The pressure is on the IOC. Just over 220 days before the opening of the Tokyo Games, they face a campaign for the repeal, or at least a radical relaxation, of rule 50 of the Olympic charter on the ban on demonstrating an opinion, particularly political, within the framework of the Games.
Unsurprisingly, the latest offensive is American. The US Olympic and Paralympic Committee (USOPC) on Thursday (December 10) announced its decision not to sanction its athletes if they took the urge to protest peacefully next summer at the Tokyo Games.
The USOPC’s decision was spelled out in a letter to American athletes. Its Executive Director, Sarah Hirshland, explains: “The USOPC recognises that the athletes of Team USA are a source of inspiration and unity around the world, and that their voices have and will be a force for good and progress in our society. In the United States, we must continue to use the platforms we have to foster discussion, education and action for racial and social justice.”
In fact and in law, the decision of the US Olympic and Paralympic Committee does not change the course of history. On the grounds of the Games, the Olympic Charter has the force of law. It is therefore up to the IOC, and not the USOPC, to decide on a sanction for violations of its rules. By expressing an opinion, political, religious or racial, next year at the Tokyo Games, American athletes would certainly not be sent home immediately by their Olympic leaders. But the IOC could take care of telling them the exit.
Still, the USOPC’s decision marks a change of direction. The national body has not always felt that the opinions of its athletes should be exposed to the eyes of the world on the sports ground. At the 2019 Pan American Games in Lima, it sanctioned two members of the American delegation – hammer thrower Gwen Berry and fencer Race Imboden – for protesting on the podium against racial inequality. “It is clear today that the USOPC should have supported them instead of condemning them”, suggests Sarah Hirshland in her open letter to American athletes.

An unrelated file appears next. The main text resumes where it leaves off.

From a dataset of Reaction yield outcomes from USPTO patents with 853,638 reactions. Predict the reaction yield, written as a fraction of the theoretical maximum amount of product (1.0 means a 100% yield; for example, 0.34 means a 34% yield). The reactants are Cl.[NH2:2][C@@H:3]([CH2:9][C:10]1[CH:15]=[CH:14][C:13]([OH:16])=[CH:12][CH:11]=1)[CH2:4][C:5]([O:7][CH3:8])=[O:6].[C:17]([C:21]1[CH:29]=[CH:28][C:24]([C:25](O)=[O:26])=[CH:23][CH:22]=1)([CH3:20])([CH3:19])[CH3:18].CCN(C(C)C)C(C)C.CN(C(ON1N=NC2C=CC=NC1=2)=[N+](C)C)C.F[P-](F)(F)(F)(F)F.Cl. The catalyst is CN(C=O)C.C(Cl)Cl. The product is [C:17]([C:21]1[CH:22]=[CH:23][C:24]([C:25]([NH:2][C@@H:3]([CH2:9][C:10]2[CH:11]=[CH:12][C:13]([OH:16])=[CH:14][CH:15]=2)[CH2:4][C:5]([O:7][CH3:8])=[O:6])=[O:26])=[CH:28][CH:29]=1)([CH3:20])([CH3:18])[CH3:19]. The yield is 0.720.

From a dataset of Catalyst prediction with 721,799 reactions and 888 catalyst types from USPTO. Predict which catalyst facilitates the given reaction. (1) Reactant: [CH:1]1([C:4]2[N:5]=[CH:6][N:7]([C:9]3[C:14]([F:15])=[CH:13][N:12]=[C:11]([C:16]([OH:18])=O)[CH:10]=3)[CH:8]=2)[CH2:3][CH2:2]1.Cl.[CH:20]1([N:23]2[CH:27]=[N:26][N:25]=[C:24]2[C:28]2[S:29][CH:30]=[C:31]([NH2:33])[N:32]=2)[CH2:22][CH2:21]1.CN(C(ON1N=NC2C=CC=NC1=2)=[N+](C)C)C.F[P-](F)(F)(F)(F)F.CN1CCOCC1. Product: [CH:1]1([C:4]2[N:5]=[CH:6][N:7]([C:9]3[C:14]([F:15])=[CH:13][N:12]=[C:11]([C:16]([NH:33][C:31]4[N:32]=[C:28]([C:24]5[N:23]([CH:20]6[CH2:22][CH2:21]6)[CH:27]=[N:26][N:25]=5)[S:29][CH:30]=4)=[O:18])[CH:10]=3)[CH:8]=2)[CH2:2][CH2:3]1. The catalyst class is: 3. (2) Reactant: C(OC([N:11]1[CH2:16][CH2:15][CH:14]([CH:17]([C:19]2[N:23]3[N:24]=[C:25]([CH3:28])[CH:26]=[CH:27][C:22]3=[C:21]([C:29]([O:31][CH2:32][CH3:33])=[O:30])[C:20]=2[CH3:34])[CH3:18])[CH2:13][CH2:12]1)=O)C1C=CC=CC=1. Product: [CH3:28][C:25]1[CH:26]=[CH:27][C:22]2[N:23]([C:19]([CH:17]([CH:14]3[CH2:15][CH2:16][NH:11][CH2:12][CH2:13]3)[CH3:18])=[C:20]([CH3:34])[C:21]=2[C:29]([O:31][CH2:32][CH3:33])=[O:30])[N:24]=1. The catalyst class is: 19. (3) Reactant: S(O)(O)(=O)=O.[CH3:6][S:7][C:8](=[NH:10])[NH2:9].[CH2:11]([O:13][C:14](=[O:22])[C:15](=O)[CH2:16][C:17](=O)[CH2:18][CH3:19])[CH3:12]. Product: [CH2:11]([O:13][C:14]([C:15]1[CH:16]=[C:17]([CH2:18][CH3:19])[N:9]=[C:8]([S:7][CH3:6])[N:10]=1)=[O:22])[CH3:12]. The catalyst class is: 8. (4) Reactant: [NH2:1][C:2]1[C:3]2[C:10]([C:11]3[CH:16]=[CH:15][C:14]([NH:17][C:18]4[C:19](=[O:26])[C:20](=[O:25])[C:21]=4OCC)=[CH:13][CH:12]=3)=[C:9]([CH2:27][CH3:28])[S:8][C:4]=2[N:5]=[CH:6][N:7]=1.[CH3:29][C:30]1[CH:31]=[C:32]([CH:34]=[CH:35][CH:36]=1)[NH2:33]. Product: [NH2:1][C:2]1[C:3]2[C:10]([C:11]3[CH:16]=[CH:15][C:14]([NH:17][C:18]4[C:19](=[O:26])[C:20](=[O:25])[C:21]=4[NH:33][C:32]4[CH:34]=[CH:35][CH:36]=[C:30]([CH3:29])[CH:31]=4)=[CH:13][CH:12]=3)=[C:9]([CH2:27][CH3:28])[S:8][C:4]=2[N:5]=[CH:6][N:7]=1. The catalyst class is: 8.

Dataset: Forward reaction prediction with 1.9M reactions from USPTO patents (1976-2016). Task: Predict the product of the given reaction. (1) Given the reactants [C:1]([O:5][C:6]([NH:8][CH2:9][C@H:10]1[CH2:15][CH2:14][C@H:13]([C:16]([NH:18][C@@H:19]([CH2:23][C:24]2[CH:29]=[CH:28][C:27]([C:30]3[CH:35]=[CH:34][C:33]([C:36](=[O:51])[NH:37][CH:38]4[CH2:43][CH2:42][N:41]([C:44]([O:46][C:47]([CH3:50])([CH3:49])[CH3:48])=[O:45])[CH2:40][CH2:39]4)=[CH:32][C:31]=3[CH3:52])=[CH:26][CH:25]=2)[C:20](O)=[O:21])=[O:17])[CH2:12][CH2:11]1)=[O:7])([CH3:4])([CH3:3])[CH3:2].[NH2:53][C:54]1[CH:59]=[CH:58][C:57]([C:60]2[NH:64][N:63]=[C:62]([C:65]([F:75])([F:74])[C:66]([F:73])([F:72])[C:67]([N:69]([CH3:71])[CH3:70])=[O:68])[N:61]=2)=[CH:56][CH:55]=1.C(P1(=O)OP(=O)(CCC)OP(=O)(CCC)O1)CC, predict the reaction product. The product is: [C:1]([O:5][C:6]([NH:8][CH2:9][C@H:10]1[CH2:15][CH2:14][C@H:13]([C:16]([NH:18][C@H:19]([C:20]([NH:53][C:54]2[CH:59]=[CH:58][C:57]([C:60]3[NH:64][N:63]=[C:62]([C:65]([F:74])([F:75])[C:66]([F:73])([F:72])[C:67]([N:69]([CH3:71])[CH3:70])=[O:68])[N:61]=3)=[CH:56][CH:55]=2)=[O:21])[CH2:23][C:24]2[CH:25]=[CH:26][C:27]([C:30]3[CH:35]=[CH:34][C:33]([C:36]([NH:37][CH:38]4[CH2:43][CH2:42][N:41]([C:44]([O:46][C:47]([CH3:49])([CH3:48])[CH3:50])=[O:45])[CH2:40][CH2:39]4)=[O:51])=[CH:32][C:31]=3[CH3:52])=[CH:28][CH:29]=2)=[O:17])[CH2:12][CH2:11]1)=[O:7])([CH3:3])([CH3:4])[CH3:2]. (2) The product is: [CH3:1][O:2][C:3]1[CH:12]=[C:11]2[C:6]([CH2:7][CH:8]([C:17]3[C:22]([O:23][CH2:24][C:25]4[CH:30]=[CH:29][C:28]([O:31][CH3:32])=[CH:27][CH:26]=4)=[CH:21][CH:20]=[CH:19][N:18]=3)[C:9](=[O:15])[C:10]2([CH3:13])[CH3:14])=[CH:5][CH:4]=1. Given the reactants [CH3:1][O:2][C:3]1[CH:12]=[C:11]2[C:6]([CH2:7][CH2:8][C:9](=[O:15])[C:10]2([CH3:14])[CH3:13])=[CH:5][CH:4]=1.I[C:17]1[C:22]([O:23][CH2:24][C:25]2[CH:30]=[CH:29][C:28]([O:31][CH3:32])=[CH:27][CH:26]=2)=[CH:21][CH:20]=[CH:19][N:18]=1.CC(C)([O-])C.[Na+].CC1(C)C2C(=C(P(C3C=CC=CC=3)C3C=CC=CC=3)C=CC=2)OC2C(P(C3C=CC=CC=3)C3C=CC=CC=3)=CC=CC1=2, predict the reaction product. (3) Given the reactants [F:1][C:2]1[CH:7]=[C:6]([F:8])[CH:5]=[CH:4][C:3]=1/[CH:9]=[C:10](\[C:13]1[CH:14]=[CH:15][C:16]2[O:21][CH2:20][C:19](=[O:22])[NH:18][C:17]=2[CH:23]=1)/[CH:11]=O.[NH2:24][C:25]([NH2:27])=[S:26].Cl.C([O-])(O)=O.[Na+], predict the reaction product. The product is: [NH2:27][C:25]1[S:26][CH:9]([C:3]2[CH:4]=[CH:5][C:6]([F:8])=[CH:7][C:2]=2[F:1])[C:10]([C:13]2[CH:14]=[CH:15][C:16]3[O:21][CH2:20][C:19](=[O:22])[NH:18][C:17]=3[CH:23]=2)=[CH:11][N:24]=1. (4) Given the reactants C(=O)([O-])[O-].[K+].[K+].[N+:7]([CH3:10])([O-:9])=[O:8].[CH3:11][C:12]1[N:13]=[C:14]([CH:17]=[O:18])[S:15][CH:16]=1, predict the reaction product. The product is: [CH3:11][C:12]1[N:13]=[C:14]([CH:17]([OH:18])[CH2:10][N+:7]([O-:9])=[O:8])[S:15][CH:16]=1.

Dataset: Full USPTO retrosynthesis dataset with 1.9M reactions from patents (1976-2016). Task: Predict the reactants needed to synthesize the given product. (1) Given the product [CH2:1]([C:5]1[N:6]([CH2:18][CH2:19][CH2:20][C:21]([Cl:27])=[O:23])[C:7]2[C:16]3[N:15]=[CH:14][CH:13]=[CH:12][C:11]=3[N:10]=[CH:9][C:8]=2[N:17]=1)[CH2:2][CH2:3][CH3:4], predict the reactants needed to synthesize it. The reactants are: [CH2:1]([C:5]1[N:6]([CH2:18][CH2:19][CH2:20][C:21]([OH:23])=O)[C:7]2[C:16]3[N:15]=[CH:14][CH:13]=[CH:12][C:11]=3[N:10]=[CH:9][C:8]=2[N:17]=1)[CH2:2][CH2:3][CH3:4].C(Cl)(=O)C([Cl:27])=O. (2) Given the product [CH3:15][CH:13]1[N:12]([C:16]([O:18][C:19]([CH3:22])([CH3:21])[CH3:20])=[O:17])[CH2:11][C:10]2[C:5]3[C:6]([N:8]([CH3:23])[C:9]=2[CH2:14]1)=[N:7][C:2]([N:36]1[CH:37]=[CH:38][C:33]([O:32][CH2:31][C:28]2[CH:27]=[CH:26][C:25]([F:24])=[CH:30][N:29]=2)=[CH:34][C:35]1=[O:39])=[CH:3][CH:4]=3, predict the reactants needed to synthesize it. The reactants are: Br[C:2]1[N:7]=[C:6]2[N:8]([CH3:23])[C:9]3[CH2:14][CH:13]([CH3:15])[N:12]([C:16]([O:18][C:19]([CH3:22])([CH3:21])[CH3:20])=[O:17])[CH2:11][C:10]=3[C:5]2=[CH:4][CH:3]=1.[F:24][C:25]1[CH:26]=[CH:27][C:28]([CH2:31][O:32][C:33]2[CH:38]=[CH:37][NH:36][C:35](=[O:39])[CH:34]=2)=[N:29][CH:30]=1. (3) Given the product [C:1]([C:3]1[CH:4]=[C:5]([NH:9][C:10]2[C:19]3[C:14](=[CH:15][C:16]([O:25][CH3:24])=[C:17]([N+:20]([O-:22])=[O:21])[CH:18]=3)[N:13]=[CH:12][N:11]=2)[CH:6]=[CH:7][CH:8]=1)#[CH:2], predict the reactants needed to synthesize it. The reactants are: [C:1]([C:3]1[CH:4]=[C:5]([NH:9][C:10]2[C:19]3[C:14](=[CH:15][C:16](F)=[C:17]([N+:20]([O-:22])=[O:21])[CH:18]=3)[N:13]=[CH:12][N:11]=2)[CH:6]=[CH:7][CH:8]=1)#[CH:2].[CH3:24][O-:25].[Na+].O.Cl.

Above all, the USOPC is stepping up pressure on the IOC to relax, if not abandon, rule 50 of the Olympic Charter. The speed of the international body’s reaction to the USOPC’s announcement attests to this. Kirsty Coventry, chair of the Athletes’ Commission, broke a statement on Thursday (December 10th). “Team USA’s statement will be taken into account among other reactions already received, and those yet to be received, from athletes from 205 other National Olympic Committees”, said the former swimmer, who has become Zimbabwe’s sports minister.
The IOC’s message is clear : Americans may well change their minds and call for free speech, they are not the only ones to decide. It’s up to other countries to speak up, one way or the other.
But, coincidentally, the USOPC is not the only organisation in the Olympic movement to call on Thomas Bach and the IOC to review their copy. World Athletics and its president, Sebastian Coe, are pushing in the same direction. With an identical objective.
The international body of athletics launched a first arrow last weekend by awarding its “President’s Prize” for the year 2020 to Tommie Smith, John Carlos and Peter Norman, the three medalists in the 200 m at the Games of Mexico City in 1968. “They have inspired athletes around the world, from Mexico City 1968 to the present day”, World Athletics said to explain its choice.
Sebastian Coe has since driven the point home. “I support the right of athletes to be part of the world in which they live, insisted the Briton this week facing the media. I have encouraged, actively encouraged, athletes to speak up about issues that – as athletes – are important to them.”
Will Thomas Bach and the IOC stay upright in their boots ? At the Tokyo Games, no doubt. But until when ?